An African-American man in California is suing his former employer, alleging that the company refused him a job because he refused to cut his dreadlocks.
Jeffrey Thornton of San Diego filed a discrimination lawsuit last week in state court. In the lawsuit, Thornton’s attorney, Adam Kent, accuses event planning company Encore Global of denying his client a job as a technical supervisor. An anonymous hiring manager at Encore told Thornton he first had to cut his locks off his ears, eyes and shoulders to land the job, court documents show.
“To accept the post, Mr. Thornton would have to materially alter his hairstyle, and therefore his appearance, cultural identity and racial heritage,” according to the lawsuit.
Encore is based in Illinois, but the company has an office in San Diego, where Thornton applied to work last month. Thornton worked for the company for four years in Florida before being put on leave in March 2020 due to the coronavirus pandemic, the lawsuit says.
Encore said in a statement that Thornton misunderstood what the manager said and was welcome to join the company.
“We regret any lack of communication with Mr Thornton regarding our standard grooming policies – which he appears to fully adhere to and we have made him an offer of employment,” Encore said in an emailed statement, adding that the Company officials “are reviewing our grooming policies to avoid potential communication issues in the future.”
Thornton’s trial also accuses Encore of having a personal appearance policy that discriminates against blacks. He is suing the company for an undetermined amount of compensatory damages.
First case to cite CROWN Act
The Thornton case marks the first time someone has accused an employer of violating California’s CROWN Act since the legislation came into force in January 2020. Although there have been legal actions focused on the hair discrimination before that, the Thornton case specifically invokes the CROWN Act, experts noted.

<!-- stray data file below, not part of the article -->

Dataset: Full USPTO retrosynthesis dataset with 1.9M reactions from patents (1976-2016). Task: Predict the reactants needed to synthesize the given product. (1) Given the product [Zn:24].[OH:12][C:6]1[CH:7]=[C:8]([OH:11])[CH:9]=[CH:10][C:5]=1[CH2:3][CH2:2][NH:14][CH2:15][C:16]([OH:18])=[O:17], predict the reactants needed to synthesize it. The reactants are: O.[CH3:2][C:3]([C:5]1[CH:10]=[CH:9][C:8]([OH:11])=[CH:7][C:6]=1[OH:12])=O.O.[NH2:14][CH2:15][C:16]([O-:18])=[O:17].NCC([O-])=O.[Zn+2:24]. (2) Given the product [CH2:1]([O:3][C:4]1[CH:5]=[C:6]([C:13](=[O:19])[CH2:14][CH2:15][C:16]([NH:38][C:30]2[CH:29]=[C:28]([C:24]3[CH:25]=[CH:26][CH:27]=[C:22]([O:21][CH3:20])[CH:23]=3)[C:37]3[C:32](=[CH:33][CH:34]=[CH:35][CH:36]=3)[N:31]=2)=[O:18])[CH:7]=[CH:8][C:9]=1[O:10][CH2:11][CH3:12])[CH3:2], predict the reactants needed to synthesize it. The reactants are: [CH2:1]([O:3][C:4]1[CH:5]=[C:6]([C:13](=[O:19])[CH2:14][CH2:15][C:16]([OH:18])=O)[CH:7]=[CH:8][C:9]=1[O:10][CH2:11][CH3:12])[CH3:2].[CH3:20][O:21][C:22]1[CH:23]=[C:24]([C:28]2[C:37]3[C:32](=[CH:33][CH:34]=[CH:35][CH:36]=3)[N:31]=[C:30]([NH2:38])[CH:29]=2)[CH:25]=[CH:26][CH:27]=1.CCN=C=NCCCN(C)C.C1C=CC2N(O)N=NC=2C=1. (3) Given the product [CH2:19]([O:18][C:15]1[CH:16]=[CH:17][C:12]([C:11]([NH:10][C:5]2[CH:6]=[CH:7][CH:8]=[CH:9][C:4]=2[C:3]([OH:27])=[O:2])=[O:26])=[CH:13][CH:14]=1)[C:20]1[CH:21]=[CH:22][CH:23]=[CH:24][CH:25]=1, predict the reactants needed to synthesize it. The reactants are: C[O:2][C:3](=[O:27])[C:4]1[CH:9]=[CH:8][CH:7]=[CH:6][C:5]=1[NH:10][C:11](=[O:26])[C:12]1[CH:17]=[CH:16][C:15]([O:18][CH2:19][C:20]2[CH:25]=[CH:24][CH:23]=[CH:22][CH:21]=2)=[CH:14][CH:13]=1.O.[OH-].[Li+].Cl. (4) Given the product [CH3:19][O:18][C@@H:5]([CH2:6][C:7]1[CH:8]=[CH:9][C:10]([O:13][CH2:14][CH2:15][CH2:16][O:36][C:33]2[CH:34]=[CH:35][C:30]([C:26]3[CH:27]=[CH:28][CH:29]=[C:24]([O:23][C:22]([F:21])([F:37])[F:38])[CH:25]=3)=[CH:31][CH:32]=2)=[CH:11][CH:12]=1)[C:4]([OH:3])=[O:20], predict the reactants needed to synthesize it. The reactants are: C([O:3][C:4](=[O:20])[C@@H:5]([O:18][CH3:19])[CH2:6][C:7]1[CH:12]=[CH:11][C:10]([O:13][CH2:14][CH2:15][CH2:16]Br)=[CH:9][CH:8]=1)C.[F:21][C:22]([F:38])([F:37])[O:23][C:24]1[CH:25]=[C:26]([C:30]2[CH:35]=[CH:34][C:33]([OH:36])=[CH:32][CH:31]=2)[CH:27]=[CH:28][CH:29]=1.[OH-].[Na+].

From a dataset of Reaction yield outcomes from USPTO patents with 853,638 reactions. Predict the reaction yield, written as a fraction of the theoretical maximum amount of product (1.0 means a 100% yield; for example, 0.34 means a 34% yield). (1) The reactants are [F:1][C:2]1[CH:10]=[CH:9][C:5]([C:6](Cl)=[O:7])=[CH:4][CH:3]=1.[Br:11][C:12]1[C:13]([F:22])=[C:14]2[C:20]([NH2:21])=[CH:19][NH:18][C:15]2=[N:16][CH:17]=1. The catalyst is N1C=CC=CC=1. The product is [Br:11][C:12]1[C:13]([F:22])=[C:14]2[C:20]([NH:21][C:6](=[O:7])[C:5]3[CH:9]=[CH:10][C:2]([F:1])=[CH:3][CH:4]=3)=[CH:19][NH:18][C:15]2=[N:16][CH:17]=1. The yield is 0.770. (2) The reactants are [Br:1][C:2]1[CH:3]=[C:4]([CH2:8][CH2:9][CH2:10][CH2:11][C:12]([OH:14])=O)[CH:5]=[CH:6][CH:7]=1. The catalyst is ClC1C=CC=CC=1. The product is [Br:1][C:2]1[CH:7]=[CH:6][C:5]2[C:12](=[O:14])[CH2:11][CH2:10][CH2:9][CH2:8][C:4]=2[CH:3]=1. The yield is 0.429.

The CROWN Law prohibits companies from discriminating against employees or job seekers on the basis of natural hairstyles, including afros, Bantu knots, braids and cornrows. California has become natural hair in the workplace. A dozen other states, including New Jersey, New York and Virginia, now have similar legislation. The law is inspired by decades of black employees sharing stories of job refusals or .prohibit discrimination against
Thornton is a Florida native who handles audio and visual needs for conferencing inside hotels. He told CBS MoneyWatch that he started growing his locks in 2019 and they are now 5 1/2 inches long.
“I had no problem growing my hair there,” Thornton said of his work for Encore in Florida.
Thornton said he moved to San Diego last year in hopes of overcoming theand get a better job in “the number one, or maybe the number two market in the country” for hotel conferences.
Trying to distract from appearance
Thornton said he was surprised to hear an official tell him that the locks were a problem because he believed California was more laid back than other states. Thornton said he has been doing audiovisual work as a freelance writer since the Encore incident. Thornton said he received Encore’s job offer but had not decided if he would take it.
Encore made “a flagrant violation” of the CROWN Act, if what Thornton described in the lawsuit turns out to be true, said Wendy Greene, a professor of law at Drexel University who helped craft the CROWN Act. California.
In court, Thornton would likely argue that the length of his hair had nothing to do with how he was able to accomplish his tasks, Greene said. If Encore was arguing that it was just trying to get Thornton to comply with company appearance policies, then that “means the locks aren’t neat, clean, or professional,” she said.
“The purpose of the CROWN Act is not to force someone to cut their hair,” Greene said. “We are trying to get [employers] not worrying about what’s going on above the head and focusing on what’s inside the head and all the gifts and talents that come with it. “